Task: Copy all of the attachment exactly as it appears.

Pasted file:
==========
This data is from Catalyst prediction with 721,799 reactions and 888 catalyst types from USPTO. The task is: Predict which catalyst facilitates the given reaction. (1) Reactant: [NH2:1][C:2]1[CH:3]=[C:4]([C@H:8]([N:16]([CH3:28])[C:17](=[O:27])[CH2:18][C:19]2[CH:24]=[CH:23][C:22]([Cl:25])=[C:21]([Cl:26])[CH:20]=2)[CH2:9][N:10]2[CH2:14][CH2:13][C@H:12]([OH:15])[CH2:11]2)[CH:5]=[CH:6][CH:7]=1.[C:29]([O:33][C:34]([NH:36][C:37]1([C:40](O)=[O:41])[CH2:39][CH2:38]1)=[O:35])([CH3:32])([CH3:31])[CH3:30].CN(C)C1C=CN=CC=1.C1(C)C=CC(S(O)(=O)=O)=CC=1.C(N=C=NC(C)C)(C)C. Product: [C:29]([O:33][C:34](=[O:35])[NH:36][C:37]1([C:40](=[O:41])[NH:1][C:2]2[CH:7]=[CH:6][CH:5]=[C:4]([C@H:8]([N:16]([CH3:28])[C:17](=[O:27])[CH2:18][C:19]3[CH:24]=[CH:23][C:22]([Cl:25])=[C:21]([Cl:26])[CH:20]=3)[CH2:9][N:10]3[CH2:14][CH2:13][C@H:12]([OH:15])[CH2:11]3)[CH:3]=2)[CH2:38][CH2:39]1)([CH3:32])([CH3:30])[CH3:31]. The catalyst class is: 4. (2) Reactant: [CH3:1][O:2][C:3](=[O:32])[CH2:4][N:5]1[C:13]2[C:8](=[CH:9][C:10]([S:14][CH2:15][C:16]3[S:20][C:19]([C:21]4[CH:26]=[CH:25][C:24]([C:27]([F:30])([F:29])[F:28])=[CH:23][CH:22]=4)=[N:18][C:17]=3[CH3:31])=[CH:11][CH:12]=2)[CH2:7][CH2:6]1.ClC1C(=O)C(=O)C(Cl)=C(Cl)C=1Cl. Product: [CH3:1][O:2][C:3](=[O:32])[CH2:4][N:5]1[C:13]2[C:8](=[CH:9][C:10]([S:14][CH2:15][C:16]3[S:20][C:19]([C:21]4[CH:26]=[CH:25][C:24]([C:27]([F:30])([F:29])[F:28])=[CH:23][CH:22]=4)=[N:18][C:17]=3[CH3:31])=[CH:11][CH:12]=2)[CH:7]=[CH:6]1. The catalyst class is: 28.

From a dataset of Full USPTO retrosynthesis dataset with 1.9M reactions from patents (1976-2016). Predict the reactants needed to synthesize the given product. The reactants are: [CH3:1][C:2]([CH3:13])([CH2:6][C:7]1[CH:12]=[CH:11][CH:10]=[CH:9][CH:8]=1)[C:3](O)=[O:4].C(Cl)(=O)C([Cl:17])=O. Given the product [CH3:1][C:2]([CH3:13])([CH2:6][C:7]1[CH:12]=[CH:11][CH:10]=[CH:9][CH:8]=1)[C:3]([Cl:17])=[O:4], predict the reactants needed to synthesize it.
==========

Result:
This data is from Catalyst prediction with 721,799 reactions and 888 catalyst types from USPTO. The task is: Predict which catalyst facilitates the given reaction. (1) Reactant: [NH2:1][C:2]1[CH:3]=[C:4]([C@H:8]([N:16]([CH3:28])[C:17](=[O:27])[CH2:18][C:19]2[CH:24]=[CH:23][C:22]([Cl:25])=[C:21]([Cl:26])[CH:20]=2)[CH2:9][N:10]2[CH2:14][CH2:13][C@H:12]([OH:15])[CH2:11]2)[CH:5]=[CH:6][CH:7]=1.[C:29]([O:33][C:34]([NH:36][C:37]1([C:40](O)=[O:41])[CH2:39][CH2:38]1)=[O:35])([CH3:32])([CH3:31])[CH3:30].CN(C)C1C=CN=CC=1.C1(C)C=CC(S(O)(=O)=O)=CC=1.C(N=C=NC(C)C)(C)C. Product: [C:29]([O:33][C:34](=[O:35])[NH:36][C:37]1([C:40](=[O:41])[NH:1][C:2]2[CH:7]=[CH:6][CH:5]=[C:4]([C@H:8]([N:16]([CH3:28])[C:17](=[O:27])[CH2:18][C:19]3[CH:24]=[CH:23][C:22]([Cl:25])=[C:21]([Cl:26])[CH:20]=3)[CH2:9][N:10]3[CH2:14][CH2:13][C@H:12]([OH:15])[CH2:11]3)[CH:3]=2)[CH2:38][CH2:39]1)([CH3:32])([CH3:30])[CH3:31]. The catalyst class is: 4. (2) Reactant: [CH3:1][O:2][C:3](=[O:32])[CH2:4][N:5]1[C:13]2[C:8](=[CH:9][C:10]([S:14][CH2:15][C:16]3[S:20][C:19]([C:21]4[CH:26]=[CH:25][C:24]([C:27]([F:30])([F:29])[F:28])=[CH:23][CH:22]=4)=[N:18][C:17]=3[CH3:31])=[CH:11][CH:12]=2)[CH2:7][CH2:6]1.ClC1C(=O)C(=O)C(Cl)=C(Cl)C=1Cl. Product: [CH3:1][O:2][C:3](=[O:32])[CH2:4][N:5]1[C:13]2[C:8](=[CH:9][C:10]([S:14][CH2:15][C:16]3[S:20][C:19]([C:21]4[CH:26]=[CH:25][C:24]([C:27]([F:30])([F:29])[F:28])=[CH:23][CH:22]=4)=[N:18][C:17]=3[CH3:31])=[CH:11][CH:12]=2)[CH:7]=[CH:6]1. The catalyst class is: 28.

From a dataset of Full USPTO retrosynthesis dataset with 1.9M reactions from patents (1976-2016). Predict the reactants needed to synthesize the given product. The reactants are: [CH3:1][C:2]([CH3:13])([CH2:6][C:7]1[CH:12]=[CH:11][CH:10]=[CH:9][CH:8]=1)[C:3](O)=[O:4].C(Cl)(=O)C([Cl:17])=O. Given the product [CH3:1][C:2]([CH3:13])([CH2:6][C:7]1[CH:12]=[CH:11][CH:10]=[CH:9][CH:8]=1)[C:3]([Cl:17])=[O:4], predict the reactants needed to synthesize it.